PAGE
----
Category Vulnerable Non-poor Moderately Poor Very Poor Social Metric Score 25-32 17-24 8-16

More clients may actually live in poverty than is reflected by their social or money metric score, due to the difficulty of accurately assessing poverty across diverse regions and cultures. However, used together, the money and social metric scores capture many of the elements that determine whether a client is living below or above the poverty line. Assessing Impact In addition to assessing the poverty level of each client, interns also used money and social metric scores to assess the impact of microcredit by comparing the scores of new and mature clients. In our analysis, new and mature client scores from all program areas are assembled to generate an overall comparison of new and mature clients.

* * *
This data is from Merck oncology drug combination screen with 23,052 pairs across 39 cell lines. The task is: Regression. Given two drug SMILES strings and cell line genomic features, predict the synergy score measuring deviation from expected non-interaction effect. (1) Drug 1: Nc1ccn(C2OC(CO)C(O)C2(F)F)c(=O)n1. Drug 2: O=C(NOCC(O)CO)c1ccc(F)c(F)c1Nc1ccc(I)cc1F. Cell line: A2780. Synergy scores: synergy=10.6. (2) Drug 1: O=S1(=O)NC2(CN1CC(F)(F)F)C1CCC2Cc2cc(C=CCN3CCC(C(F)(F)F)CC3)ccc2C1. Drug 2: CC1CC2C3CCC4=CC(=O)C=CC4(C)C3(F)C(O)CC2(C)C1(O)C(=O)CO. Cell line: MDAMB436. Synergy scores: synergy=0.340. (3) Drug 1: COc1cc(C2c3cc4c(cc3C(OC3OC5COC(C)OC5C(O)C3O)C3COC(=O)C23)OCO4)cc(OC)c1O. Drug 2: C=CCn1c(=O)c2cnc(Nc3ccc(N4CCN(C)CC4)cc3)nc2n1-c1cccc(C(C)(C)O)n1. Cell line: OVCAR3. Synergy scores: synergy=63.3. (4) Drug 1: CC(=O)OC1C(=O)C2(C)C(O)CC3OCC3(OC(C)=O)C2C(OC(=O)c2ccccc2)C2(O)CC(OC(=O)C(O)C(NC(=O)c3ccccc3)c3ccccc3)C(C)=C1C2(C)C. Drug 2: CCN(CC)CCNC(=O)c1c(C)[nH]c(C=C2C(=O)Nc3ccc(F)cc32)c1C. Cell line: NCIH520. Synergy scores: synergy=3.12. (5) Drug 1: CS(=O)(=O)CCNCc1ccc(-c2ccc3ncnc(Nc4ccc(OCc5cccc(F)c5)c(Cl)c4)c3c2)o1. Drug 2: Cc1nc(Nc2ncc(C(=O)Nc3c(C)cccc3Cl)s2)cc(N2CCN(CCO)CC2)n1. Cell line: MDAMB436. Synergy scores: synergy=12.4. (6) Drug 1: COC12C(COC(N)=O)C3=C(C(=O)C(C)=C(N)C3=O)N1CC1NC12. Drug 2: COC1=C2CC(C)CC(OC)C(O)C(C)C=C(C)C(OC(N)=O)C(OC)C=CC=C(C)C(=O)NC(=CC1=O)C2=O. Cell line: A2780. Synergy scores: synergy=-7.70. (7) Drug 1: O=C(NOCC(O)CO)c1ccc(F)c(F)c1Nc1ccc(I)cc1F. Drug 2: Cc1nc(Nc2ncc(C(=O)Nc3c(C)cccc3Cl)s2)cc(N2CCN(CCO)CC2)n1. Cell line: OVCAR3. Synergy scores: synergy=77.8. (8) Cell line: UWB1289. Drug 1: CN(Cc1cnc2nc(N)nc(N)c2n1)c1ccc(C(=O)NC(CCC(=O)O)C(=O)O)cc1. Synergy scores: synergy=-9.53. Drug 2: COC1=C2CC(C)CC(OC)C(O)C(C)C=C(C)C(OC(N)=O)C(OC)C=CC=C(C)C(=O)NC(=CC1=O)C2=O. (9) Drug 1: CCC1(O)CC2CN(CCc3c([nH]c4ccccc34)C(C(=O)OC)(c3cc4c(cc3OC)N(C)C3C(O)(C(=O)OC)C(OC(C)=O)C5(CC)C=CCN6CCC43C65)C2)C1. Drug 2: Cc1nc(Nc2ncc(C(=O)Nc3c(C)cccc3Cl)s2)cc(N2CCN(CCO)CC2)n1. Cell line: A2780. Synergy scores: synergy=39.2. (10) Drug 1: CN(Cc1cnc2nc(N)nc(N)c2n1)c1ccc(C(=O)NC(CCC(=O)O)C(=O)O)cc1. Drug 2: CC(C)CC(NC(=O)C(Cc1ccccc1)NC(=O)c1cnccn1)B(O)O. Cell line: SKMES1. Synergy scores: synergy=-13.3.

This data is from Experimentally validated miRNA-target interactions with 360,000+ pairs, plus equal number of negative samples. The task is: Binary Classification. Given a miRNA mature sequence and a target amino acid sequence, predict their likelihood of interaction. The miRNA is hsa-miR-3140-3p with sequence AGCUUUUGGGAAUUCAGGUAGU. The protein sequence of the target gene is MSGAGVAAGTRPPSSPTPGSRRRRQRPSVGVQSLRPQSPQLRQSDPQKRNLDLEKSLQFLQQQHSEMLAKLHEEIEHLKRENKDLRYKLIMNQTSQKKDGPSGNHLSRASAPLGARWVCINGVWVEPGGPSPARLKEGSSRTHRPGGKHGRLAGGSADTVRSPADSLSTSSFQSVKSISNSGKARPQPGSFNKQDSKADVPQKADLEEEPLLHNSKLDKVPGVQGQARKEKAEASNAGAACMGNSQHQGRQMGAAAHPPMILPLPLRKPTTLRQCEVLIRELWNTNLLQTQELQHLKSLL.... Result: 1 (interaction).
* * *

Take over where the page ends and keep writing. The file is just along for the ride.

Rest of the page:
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The poverty standards used to categorize the social metric scores were the same for each program location, and scores were easily compared. However, Daily Per Capita Expenditure (DPCE) scores were in local currencies and could not be easily compared. Therefore, DPCE scores were converted into a percentage of the poverty line, based on the poverty standards of each country. The client’s DPCE as a percentage of poverty line served as a new money metric score. Clients were categorized as very poor, moderately poor, or vulnerable non-poor based on this new money metric score. Only 32 out of the total 3,530 clients fell into the very poor category according to social metric scores. As previously mentioned, the social metric score alone may not capture all clients who fall below the poverty line. The social metric score may be a better macro-indicator of poverty than it is a micro-indicator of poverty. While both the money metric and social metric scores are used to categorize clients in this analysis, the social metric score was used in the primary analysis because it provided more compelling results. The use of the social metric score in the primary analysis will be discussed further below. Because of the relatively small number of clients in the very poor category (according to the social metric scores) the very poor and moderately poor categories were collapsed. All comparisons in this analysis are made between clients living below the poverty line and clients living above the poverty line. Identifying Vulnerabilities Through discriminant analysis, the FINCA dataset can also be used to identify the most important client vulnerabilities. Discriminant analysis is a statistical technique used to examine whether two or more groups can be distinguished from each other. In this analysis, the two groups are clients living below the poverty line and clients living above the poverty line. Discriminant analysis produces a model that is a linear combination of predictor variables. The score obtained from the model distinguishes between the two groups. The validity of the model is measured by how accurately it can classify a particular client in the correct group. The model also reveals which variables contribute to the separation between the two groups. By identifying the variables that contribute the most to the separation, the important vulnerabilities may be identified. All respondents (N=3530) were included in the initial discriminant analysis. The total social metric score was used to place clients into the two groups: those living below the poverty line and those living above the poverty line. The eight measures of well-being were included as the potential predictor variables. The eight measures of well-being are: food security, educational situation, social capital, housing, empowerment, health, literacy, and other vulnerabilities (such as natural disasters, illness in the family, death in the family, large family size, or single-parent household). Additional discriminant analysis was conducted, varying three inputs. First, in addition to the eight measures of well-being, other variables were tested to determine if they contributed anything to the separation of the two groups. The additional variables were location of residence (rural versus urban), age, years of education, household size, number of income earners in the household, number of relatives that have died from AIDS, and number of